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Magik and Rose

Film (Trailer and Excerpts) – 1999


A perspective

Magik and Rose is a high point in an erratic history of local attempts at making low-budget feature films. The film was a product of Kahukura's ‘no-budget' scheme, produced before the company's high-profile financial demise. The tale of fertility and fortune on the West Coast represented a convincing feature debut for writer/director Vanessa Alexander.  

Alexander (who, like Niki Caro and Brad McGann, was a graduate of Melbourne's Swinburne Film And Television School) skillfully structures the parallel stories of her two protagonists and their turbulent maternal desires, balancing this with relationships with an errant spouse, a carefree suitor and a long lost daughter.

With limited rehearsal and shooting time, she elicits precise, empathetic performances from this ensemble. In her Master's thesis on the production Alexander expresses her belief that with a low budget one should cast for performance not marquee value. This contrasted with the view of the NZFCs marketing impresario, Lindsay Shelton, who considered the role of Jordan demanded "beef cake".

Alexander, with producer Larry Parr's support, held out for actor Oliver Driver, then relatively unknown (he would subsequently become Auckland ubiquity: thespian, presenter, compère and TV station owner). Driver's more complex recipe for Jordan — less meat more sugar — complemented what David Stratton in Variety described as the film's "disarmingly sweet treatment".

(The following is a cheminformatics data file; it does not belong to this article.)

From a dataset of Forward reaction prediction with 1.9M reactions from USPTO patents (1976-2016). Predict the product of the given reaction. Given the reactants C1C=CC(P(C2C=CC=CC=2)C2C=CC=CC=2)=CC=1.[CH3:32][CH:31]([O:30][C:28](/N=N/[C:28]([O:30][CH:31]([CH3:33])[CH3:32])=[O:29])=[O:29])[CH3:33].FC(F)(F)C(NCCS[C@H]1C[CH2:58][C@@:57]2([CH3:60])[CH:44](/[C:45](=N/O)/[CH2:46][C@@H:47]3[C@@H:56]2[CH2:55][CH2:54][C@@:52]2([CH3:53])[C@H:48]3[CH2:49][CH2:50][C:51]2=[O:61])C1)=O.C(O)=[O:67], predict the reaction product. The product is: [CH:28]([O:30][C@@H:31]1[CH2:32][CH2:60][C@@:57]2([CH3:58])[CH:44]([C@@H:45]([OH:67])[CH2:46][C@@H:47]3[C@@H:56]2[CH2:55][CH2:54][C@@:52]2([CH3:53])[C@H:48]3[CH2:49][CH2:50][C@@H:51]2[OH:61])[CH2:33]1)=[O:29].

As with many New Zealand films Magik and Rose inhabits genre (indeed several at once). Magik traverses drama, comedy, melodrama, buddy film and romance. There's a lot of ingredients in the wild food pie, but the tone manages to be coherent and distinctive: a style that might be described as Magik realism.  

The charm with which Alexander handles the material means one willingly suspends disbelief at some of the more surreal touches. One of the film's two couples are reunited clothed as Bo Peep and a sheep. The other couple, concluding the climax, is scarcely less absurd: a line dancing cowboy and a spurious fortune teller.

The tag-line read: "Love, Hokitika and 80 million sperm". It's an intriguing mix and at the box office the film achieved moderate success, sustaining a long run in the South Island. This parochialism reflects the film's scale.

Variety described it as, "a delightful female buddy pic with a small town setting and deeply felt emotions... a colourful, lively film that's easy to enjoy", but Magik did not break into offshore markets; its quirkiness not enough to match international expectations.

Intriguingly, the song Cheryl Moana Marie (sung by the film's raggedy barbers' quartet) is reprised in Second-Hand Wedding (2008), a local box office hit, and a film made with equally meagre funds whose confident tone is foreshadowed in the not inconsiderable achievements of Magik and Rose.

Navigating her film through the wilderness of minimal funding speaks volumes also for Alexander's producing instincts. She has since consolidated these as a producer and director of TV drama, eg. Being Eve (2001); and she taught in the Screen Production course at Auckland University's Film and Media Studies department, which spawned such short films as student Leo Woodhead's festival success, Cargo.